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How manufacturers can turn sourcing into a competitive advantage

A Canadian perspective on a global Deloitte report, “Innovation in emerging


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In recent years, manufacturers have faced a barrage of public attention focused on problems related to product safety, product quality and the environmental implications of foreign production. For manufacturers with a global supply chain, these issues call for robust response strategies. These are precisely the types of solutions set out in “ Innovation in emerging markets: Managing product sourcing risks in emerging markets ”, an annual study conducted by Deloitte’s global manufacturing industry group.

For manufacturers that do not source globally, particularly those in Canada, these challenges may seem like validation of their decision to stay local. But according to Kurt Ritcey, a partner and leader of Deloitte Canada’s sourcing and procurement consulting practice, this view may be overly simplistic.

"A company’s ability to assess risks related to individual suppliers, conduct quality assurance and manage the entire supply chain can be a source of sustainable competitive advantage."  
— Kurt Ritcey

Facing the challenges of global sourcing
Sourcing from emerging markets remains fraught with challenges. According to Deloitte’s study, manufacturing executives anticipate a greater demand for higher standards and transparency, upgraded testing, and more information to allay fears about product safety, quality and environmental standards. These demands for higher standards will drive up costs — which are already evident in some areas of the supply chain. For instance, some suppliers have begun requesting higher prices to reflect their costs of complying with more stringent standards.

“Seeing these trends, Canadian manufacturers can be forgiven for concluding that global sourcing can be scary and costly,” says Ritcey. “However, if they focus only on the risks and reach a decision to avoid global sourcing, without conducting an analysis of their business needs, they are making a mistake,” he asserts. “Prudent decisions can only be made after thoroughly considering if global sourcing makes sense for your particular business, considering both risks and rewards.”

Tackling the risks of a global supply chain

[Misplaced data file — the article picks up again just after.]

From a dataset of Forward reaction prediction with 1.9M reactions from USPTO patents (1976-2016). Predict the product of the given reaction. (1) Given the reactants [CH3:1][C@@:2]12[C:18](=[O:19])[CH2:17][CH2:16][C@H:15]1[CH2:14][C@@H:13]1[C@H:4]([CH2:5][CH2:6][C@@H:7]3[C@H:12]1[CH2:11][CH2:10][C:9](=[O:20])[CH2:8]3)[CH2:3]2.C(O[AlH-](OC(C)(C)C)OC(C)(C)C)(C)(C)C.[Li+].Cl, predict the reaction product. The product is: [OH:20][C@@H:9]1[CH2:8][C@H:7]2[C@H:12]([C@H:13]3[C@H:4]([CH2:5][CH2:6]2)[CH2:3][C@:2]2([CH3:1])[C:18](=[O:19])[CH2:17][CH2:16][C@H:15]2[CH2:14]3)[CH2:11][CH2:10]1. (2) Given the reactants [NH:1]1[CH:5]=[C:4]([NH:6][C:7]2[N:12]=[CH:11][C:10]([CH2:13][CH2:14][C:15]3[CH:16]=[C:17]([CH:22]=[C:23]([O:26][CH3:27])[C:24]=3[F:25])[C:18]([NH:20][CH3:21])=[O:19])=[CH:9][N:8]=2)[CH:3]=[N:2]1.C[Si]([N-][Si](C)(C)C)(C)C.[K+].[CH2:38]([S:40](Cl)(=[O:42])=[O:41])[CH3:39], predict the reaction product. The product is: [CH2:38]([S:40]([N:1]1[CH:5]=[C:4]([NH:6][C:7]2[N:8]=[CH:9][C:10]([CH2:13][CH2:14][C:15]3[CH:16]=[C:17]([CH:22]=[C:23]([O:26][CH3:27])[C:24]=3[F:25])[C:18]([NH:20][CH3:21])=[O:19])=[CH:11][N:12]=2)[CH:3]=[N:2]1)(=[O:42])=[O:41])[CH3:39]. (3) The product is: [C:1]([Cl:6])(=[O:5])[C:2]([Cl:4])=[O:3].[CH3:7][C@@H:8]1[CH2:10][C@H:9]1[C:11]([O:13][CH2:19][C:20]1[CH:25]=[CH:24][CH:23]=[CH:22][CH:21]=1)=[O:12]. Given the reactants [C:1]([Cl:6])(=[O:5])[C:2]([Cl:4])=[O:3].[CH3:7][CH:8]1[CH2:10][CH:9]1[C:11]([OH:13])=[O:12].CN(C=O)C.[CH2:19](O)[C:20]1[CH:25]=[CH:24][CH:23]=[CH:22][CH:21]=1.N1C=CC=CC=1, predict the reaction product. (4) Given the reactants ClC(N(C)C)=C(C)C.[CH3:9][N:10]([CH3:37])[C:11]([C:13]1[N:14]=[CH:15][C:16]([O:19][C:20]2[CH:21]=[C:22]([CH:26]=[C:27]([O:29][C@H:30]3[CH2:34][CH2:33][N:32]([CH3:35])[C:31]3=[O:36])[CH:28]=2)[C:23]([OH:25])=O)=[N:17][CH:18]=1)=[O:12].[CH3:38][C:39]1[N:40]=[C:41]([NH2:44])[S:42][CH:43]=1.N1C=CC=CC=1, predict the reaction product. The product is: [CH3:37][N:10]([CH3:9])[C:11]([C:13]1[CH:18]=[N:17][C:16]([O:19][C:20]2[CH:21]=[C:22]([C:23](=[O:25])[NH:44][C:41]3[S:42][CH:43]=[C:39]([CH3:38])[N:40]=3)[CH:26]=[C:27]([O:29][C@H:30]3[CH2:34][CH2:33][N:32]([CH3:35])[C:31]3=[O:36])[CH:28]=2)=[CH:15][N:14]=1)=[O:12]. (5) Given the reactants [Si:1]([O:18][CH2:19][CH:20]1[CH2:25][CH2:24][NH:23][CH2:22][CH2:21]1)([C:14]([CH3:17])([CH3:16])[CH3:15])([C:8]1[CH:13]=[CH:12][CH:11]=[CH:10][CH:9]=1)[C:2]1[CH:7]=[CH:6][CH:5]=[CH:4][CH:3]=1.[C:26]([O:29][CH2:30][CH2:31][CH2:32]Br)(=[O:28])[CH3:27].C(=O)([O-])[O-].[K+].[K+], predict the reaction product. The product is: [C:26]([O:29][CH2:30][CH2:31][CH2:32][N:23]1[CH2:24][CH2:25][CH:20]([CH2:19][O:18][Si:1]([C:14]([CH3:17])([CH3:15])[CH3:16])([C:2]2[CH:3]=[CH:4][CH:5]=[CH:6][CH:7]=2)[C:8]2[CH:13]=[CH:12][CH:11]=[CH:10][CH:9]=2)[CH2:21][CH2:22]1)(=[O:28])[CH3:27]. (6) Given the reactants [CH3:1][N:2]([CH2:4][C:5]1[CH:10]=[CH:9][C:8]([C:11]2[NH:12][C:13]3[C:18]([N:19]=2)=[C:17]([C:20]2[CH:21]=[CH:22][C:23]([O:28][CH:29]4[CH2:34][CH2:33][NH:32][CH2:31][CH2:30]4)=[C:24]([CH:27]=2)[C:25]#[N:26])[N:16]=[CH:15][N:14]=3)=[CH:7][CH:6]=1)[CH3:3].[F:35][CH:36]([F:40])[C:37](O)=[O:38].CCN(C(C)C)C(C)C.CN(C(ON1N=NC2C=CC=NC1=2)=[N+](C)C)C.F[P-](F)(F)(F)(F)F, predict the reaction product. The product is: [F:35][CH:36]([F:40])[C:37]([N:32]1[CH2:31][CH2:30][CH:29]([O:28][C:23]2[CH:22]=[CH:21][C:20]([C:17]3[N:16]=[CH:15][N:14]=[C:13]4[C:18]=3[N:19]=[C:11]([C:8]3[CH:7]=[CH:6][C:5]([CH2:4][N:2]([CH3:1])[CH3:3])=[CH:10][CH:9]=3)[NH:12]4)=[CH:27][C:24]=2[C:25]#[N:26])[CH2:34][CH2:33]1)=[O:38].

When sourcing from emerging markets, successful global manufacturers work to mitigate the risks, rather than avoid them. If your organization employs a global supply chain, here are some effective response strategies to help manage the risks:

  • Conduct an objective analysis of your global sourcing capabilities to identify and close gaps
  • Upgrade your safety, quality and environmental standards, and communicate those with partners to facilitate adherence
  • Identify emerging market suppliers who are willing and able to comply with rigorous standards
  • Improve supplier monitoring through frequent visits to supplier facilities, knowledge sharing to improve supplier skills and working conditions, increased testing levels, and more stringent contractual terms
  • Build a sustainable supply chain by maximizing transportation efficiency, reducing fuel and energy consumption, and minimizing inventory and waste

Ritcey recommends conducting a “should cost” analysis to determine what a particular product or part should cost in advance of seeking a supplier. “To do this effectively, manufacturers must understand what’s involved in producing the product — from labour and equipment costs to overhead and raw material costs,” he notes. “Although it can be complex, knowing your ‘should cost’ will save you money in the long term by helping you determine if a supplier can provide the quality and reliability you need at the cost they are quoting.”

Finding the opportunities
Although global sourcing remains complex, Canada’s manufacturers can gain an operational advantage if they take the time to get it right. As companies raise their product standards, they position themselves to build brand equity and command higher prices. They also improve their odds of long-term success.

“A company’s ability to assess risks related to individual suppliers, conduct quality assurance and manage the entire supply chain can be a source of sustainable competitive advantage,” Ritcey explains. “By turning management of a global supply chain into a refined art, manufacturers can more effectively capitalize on the benefits of global sourcing.”

To learn more about the sourcing best practices adopted by global manufacturers, read “ Innovation in emerging markets: Managing product sourcing risks in emerging markets .”

For a brief overview of the study’s findings as they relate to both developed and developing market manufacturers, you can also download an Executive Summary of this report.

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